Last weekend, Troy hosted its annual leadership conference celebrating African-American history month. Students were able to participate in this event themed, “Overcoming the Community Crisis.”
In light of this, I talked to John Kline, the director of the institute for leadership development, about what makes an effective leader.
“One of the things leaders continuously have to do is to learn,” he said. “They learn from their successes and failure, and they also learn from other people, which means they always have to listen.”
When asked how a leader could balance learning and being an example simultaneously, he said, “Everybody makes mistakes. The question is, ‘Does a person learn from his or her mistakes?’ ”
“A leader cannot shove blame on other people. We would more readily follow a leader who takes responsibility. Leaders share credit and take blame.”
Kline highlighted the importance of delegation in effective leadership.
“The key to my success has come from having good people and making sure they can do the job,” Kline said. “Leaders must know they can’t do it all; therefore, leaders must delegate effectively and give people credit when things go right and not blame them when things go wrong.”
In his advice to leaders and potential leaders, he stressed the importance of servant leadership.
“The bottom line is you have to lead for the right reasons,” Kline stated. “The right reason is to help the people or the organization you are leading, serving. You serve while you are leading if you do it right. It all comes down to servant leadership.”
I was also able to talk to some student leaders about their views on effective student leadership.
“The key to being an effective student leader is taking constant feedback, be it positive or negative,” said Olivia Melton, a senior math and economics major from Orange Beach and president of the Student Government Association.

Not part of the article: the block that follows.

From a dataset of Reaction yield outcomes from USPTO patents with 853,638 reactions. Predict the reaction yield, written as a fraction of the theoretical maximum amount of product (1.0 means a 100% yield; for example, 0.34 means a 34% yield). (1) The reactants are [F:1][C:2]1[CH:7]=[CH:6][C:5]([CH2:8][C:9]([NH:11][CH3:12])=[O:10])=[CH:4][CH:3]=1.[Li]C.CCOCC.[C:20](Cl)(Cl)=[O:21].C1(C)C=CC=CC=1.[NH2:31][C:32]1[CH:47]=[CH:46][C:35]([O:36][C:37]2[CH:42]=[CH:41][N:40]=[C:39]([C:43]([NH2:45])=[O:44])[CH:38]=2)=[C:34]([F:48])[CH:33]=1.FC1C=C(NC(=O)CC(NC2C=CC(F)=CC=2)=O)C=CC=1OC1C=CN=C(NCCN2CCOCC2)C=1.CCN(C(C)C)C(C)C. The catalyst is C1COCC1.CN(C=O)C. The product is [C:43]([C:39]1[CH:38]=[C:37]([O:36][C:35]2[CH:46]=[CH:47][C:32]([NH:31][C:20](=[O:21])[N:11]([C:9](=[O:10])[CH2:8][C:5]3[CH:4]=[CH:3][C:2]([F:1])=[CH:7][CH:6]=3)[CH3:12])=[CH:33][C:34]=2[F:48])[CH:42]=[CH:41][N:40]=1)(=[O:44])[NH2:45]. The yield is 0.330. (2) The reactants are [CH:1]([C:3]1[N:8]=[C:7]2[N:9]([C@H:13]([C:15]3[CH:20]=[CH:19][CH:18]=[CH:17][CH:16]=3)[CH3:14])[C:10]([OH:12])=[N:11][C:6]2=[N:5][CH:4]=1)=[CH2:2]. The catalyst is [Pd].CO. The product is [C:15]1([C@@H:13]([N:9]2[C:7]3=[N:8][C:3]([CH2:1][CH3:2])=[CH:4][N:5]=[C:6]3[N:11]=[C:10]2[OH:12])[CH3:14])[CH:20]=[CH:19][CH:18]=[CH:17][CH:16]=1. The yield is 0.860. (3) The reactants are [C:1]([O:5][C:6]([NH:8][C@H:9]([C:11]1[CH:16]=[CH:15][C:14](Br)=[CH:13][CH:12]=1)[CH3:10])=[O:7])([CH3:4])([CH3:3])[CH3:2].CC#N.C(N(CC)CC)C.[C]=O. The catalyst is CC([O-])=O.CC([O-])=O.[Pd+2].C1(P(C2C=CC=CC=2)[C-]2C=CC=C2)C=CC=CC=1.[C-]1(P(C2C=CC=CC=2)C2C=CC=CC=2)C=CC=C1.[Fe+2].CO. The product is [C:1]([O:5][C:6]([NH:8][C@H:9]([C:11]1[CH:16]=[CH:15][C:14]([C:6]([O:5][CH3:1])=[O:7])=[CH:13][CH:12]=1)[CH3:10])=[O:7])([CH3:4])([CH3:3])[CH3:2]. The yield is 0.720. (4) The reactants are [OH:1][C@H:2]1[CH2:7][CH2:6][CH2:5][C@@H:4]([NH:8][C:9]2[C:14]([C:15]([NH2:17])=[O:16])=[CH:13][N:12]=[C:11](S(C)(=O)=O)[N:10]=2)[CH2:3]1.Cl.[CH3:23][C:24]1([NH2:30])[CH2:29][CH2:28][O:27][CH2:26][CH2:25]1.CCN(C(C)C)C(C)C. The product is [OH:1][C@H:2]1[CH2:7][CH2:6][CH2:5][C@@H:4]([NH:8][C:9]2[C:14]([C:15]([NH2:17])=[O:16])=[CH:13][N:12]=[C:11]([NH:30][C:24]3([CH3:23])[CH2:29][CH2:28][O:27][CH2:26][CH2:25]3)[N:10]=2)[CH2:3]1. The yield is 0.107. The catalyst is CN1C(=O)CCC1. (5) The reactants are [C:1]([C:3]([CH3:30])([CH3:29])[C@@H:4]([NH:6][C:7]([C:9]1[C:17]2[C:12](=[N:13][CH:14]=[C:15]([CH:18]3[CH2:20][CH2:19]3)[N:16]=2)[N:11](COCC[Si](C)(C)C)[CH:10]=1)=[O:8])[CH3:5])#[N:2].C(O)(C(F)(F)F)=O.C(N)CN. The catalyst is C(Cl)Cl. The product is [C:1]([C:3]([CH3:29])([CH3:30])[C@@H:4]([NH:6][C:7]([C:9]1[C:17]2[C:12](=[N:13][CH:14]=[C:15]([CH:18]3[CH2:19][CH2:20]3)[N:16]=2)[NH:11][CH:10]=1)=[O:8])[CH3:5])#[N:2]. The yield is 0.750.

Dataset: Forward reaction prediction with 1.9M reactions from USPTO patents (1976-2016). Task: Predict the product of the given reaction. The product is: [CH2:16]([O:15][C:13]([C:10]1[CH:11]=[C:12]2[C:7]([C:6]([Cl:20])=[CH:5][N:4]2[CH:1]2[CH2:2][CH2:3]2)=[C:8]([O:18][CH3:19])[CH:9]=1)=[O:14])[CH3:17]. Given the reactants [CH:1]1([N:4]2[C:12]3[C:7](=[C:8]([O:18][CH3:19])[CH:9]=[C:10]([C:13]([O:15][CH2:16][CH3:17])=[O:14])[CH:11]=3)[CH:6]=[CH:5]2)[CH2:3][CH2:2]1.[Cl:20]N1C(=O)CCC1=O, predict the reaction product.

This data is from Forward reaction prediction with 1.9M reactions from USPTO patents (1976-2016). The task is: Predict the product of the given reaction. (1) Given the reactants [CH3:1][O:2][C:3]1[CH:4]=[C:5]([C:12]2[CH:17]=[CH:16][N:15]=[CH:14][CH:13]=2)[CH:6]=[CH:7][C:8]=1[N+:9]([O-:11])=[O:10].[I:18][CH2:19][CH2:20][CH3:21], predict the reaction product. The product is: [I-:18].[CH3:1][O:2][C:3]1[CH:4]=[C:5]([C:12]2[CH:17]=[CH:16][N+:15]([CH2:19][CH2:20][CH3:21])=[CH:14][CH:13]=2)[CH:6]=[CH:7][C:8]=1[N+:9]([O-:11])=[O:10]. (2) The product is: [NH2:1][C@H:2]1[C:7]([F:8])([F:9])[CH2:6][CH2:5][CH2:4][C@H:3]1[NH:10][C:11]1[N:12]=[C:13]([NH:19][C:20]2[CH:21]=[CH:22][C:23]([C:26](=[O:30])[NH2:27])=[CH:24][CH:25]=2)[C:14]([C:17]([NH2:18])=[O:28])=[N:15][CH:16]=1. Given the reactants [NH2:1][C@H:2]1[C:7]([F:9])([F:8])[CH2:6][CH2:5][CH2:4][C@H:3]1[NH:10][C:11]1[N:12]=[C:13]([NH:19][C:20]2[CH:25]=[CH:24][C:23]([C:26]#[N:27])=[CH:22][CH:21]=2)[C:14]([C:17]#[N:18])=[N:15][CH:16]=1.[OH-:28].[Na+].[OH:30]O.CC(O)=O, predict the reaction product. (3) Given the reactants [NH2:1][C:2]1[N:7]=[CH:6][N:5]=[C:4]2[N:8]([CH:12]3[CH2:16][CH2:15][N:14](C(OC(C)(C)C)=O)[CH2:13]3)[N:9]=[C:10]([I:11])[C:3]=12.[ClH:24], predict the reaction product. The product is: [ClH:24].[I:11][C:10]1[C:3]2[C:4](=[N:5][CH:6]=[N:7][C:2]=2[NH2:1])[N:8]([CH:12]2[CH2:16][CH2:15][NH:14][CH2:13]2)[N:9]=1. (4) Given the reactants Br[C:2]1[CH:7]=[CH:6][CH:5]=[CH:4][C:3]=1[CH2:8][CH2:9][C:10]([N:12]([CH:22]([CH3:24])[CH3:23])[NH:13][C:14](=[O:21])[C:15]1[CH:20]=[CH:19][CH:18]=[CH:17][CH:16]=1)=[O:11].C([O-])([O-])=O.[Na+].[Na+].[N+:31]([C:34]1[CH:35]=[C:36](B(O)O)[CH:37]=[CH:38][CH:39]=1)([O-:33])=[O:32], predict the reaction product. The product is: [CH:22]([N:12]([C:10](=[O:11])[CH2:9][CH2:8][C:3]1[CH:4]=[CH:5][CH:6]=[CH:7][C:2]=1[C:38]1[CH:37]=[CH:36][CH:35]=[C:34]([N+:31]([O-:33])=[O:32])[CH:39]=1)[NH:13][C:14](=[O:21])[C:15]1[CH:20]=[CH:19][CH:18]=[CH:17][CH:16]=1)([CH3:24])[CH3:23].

“The biggest challenge is balancing friendships with leadership when you have to be a leader to your peers,” Melton said, “ … connecting effectively with students constantly.”
Her advice to students regarding leadership was “Get involved, and do not be afraid to fail.”
“A good leader is willing to do what needs to get done — someone who genuinely cares about their followers and is willing to help and teach them along the way,” said Jeremiah Baky, a senior political science major from Dauphin Island and state chair for Students for Liberty.
“Students especially need to be open-minded so as not to succumb to the pitfalls of former generations’ ignorance; and most of all, we need to learn from others and be open to criticisms and new ways of doing things along the way,” he said.
“Attending the leadership conference was very inspiring for me,” said Michael Ingram, a freshman nursing major from Helena and a member of Freshman Forum. “I learned about the value of education and how it is what helps us to not simply point out problems, but to focus on developing solutions to them as well.”
“The knowledge I gained at the conference will help me better apply myself as a student in the classroom, as well as in leadership positions on campus.”
While I feel that there are different kinds of leadership, one thing that everyone should remember is that leadership is not about the leader, but the people under the leader. Good leaders focus on the success of their teams and not themselves.
Being a leader does not require you to be the guy up front. Often people who are not in official positions can provide good leadership by encouraging their peers or being an example. This is something that students can do in different organizations they are a part of and in classrooms.
“To lead people, walk beside them,” said philosopher Lau Tzu. “When the best leader’s work is done, the people say, ‘We did it ourselves!’ ”